Introduction/Background Gender-related differences in career development are well-known issues in various professions. An international survey on gender-related differences was performed among young gynecologic oncologic surgeons in Europe to identify potential gender inequalities in career development.
Methodology A survey on demographics, clinical and academic working environment, family/parenting, career development, salary and leadership was sent to all members of the European Network of Young Gynecologic Oncologists. Gynecologic oncology surgeons and obstetricians/gynecologists who actively work in this field in Europe were included in the study.
Results Responses were analyzed from 192 gynecologic oncology surgeons of whom 125 (65.1%) were female (median age 37, IQR: 34–42) and 67 (34.9%) male (median age 38, IQR: 36–41). Men reported to perform median 15 and women median 10 operations monthly (p = .007). Among women, 24.8% had a leadership position vs. 44.8% among men (crude OR = 2.46, 95% CI 1.31–4.62, p < .01). When stratifying for age under 41 and having children, 36.7% men and 5.6% women had a leadership position (adjusted OR 10.8, 95% CI 3.28–35.64, p < .001). Significantly higher proportion of women than men believed they earned less than their gender counterparts at the same clinical position and with same qualifications (30.4% vs. 2.5%, p < .001). There wasn’t a statistically significant difference between academic qualification (PhD degree and/or professorship) and gender (p = .92 and p = .64), accordingly. In the previous year, men published more peer-reviewed articles than women (median=3 vs. median=2; p = .017).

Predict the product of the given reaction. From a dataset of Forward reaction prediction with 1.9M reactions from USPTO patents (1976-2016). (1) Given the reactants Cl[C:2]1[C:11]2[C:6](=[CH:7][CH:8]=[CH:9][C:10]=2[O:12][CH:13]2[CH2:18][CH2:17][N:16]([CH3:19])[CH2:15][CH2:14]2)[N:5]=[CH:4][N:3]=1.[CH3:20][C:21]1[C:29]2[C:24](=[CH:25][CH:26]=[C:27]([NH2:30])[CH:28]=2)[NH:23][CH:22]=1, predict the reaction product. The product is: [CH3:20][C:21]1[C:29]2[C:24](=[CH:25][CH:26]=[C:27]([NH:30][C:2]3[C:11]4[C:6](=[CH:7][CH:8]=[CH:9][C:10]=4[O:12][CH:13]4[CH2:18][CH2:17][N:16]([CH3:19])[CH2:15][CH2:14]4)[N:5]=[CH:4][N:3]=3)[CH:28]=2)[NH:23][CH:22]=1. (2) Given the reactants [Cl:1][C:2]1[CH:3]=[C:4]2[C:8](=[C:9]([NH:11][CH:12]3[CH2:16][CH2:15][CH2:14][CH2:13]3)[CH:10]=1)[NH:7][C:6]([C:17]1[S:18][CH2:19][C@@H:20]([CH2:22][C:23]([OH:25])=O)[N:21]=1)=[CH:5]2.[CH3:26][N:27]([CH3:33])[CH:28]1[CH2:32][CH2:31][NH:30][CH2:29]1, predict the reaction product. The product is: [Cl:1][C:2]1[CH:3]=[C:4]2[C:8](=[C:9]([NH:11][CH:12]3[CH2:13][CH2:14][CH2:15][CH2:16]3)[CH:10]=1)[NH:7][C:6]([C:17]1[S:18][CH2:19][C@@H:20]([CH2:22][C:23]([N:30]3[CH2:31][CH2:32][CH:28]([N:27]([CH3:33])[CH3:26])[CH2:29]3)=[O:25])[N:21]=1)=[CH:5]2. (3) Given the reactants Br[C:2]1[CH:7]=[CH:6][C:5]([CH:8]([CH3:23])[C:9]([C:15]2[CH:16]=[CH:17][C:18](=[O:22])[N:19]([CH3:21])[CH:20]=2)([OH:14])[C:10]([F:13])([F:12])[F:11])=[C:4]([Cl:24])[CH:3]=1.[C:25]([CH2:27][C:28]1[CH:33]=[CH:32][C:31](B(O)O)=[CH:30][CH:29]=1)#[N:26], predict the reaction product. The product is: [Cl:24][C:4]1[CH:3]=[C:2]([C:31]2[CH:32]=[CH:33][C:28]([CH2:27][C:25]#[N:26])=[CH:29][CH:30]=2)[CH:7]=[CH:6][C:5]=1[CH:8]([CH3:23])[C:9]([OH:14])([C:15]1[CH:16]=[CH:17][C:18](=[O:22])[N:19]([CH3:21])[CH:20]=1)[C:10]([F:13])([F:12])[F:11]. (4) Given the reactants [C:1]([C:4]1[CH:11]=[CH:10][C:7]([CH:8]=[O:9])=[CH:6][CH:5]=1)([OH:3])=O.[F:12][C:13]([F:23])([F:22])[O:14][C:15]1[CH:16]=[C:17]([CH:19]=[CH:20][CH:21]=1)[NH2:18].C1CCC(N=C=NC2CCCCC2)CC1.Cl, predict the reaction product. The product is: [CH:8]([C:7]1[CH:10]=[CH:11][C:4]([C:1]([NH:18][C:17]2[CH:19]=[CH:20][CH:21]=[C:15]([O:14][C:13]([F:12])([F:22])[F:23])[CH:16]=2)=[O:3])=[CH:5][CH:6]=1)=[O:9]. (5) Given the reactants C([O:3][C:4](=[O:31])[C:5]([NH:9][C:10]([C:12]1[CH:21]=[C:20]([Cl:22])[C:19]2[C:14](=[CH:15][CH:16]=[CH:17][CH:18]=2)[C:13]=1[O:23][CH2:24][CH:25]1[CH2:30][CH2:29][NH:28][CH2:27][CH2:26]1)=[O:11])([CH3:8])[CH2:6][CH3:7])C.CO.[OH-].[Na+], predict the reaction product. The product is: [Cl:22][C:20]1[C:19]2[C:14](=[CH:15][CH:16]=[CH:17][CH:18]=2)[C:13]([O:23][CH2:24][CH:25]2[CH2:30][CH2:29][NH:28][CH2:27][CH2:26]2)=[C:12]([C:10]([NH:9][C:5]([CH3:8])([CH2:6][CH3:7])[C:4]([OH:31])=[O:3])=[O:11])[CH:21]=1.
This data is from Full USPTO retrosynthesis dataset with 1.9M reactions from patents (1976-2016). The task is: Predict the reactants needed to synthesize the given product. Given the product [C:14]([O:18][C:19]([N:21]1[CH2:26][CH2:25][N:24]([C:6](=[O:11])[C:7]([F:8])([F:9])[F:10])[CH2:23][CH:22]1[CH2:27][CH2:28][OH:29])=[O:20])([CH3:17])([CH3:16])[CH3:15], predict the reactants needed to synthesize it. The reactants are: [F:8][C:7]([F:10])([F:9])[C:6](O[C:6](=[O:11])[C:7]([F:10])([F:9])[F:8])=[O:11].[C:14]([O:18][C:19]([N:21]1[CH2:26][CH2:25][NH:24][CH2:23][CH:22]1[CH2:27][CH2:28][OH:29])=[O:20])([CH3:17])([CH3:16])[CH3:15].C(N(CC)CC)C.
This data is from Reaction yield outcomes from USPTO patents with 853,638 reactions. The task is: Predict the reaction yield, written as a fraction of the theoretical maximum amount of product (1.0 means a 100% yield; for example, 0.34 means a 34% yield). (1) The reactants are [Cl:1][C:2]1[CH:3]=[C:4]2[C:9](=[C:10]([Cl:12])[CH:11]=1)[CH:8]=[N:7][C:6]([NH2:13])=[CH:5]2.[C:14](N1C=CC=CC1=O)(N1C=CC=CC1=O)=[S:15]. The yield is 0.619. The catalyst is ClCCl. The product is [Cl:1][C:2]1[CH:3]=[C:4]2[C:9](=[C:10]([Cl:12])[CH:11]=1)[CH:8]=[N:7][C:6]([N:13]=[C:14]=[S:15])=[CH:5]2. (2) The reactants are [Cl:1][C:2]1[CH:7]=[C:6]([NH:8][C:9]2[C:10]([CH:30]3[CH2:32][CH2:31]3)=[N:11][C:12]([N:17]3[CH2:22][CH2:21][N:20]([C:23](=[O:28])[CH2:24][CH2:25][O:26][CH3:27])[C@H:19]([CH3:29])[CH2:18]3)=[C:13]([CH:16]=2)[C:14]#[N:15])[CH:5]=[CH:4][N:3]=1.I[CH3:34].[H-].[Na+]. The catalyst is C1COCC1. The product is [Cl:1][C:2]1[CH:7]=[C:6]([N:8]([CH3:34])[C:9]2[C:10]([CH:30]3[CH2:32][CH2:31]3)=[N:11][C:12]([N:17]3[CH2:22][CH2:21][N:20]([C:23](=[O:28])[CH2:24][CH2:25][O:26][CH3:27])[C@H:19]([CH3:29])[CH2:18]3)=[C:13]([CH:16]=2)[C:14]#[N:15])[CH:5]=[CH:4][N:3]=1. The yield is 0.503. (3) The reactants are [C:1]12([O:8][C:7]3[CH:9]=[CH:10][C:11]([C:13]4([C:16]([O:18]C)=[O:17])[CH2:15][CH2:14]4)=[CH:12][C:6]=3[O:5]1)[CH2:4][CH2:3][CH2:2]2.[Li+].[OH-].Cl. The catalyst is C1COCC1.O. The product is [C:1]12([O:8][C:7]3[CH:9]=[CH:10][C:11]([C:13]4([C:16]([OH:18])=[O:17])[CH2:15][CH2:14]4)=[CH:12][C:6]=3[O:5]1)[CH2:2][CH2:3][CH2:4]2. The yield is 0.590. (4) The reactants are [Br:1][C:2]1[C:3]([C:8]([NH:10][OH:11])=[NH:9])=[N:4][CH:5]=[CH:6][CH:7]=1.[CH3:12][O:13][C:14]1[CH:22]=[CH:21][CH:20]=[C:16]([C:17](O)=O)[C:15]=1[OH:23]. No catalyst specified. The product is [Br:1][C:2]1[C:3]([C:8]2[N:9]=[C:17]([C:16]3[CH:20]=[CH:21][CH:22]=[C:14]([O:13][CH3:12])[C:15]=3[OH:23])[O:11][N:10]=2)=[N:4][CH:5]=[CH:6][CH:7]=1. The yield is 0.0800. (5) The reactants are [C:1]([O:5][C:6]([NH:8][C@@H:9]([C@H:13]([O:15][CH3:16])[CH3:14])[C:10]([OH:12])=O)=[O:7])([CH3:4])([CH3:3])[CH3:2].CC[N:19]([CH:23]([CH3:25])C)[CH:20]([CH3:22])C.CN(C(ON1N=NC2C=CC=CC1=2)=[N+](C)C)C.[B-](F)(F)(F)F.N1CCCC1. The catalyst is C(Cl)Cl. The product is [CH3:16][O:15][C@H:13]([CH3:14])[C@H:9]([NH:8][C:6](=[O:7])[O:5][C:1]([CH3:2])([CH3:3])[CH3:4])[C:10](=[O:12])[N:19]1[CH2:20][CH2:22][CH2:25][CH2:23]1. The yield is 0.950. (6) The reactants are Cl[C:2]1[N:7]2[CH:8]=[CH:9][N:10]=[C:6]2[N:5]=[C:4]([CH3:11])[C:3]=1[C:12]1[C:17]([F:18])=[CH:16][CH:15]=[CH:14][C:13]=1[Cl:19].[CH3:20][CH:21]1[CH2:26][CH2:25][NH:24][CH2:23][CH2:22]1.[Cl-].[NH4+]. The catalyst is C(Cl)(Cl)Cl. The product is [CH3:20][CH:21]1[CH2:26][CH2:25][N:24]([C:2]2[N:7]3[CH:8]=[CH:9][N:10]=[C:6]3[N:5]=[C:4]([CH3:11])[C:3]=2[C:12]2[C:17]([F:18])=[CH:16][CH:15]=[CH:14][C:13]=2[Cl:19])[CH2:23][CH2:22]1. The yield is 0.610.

Conclusion Our comprehensive analysis revealed gender disparity in several aspects among the young generation of gynecologic oncology surgeons, especially pronounced in leadership positions. New initiatives from ENYGO/ESGO are warranted to better understand the attrition of women on the way from training to leadership positions in gynecological oncology, to overcome the identified obstacles and to help elimination of the gender gaps.
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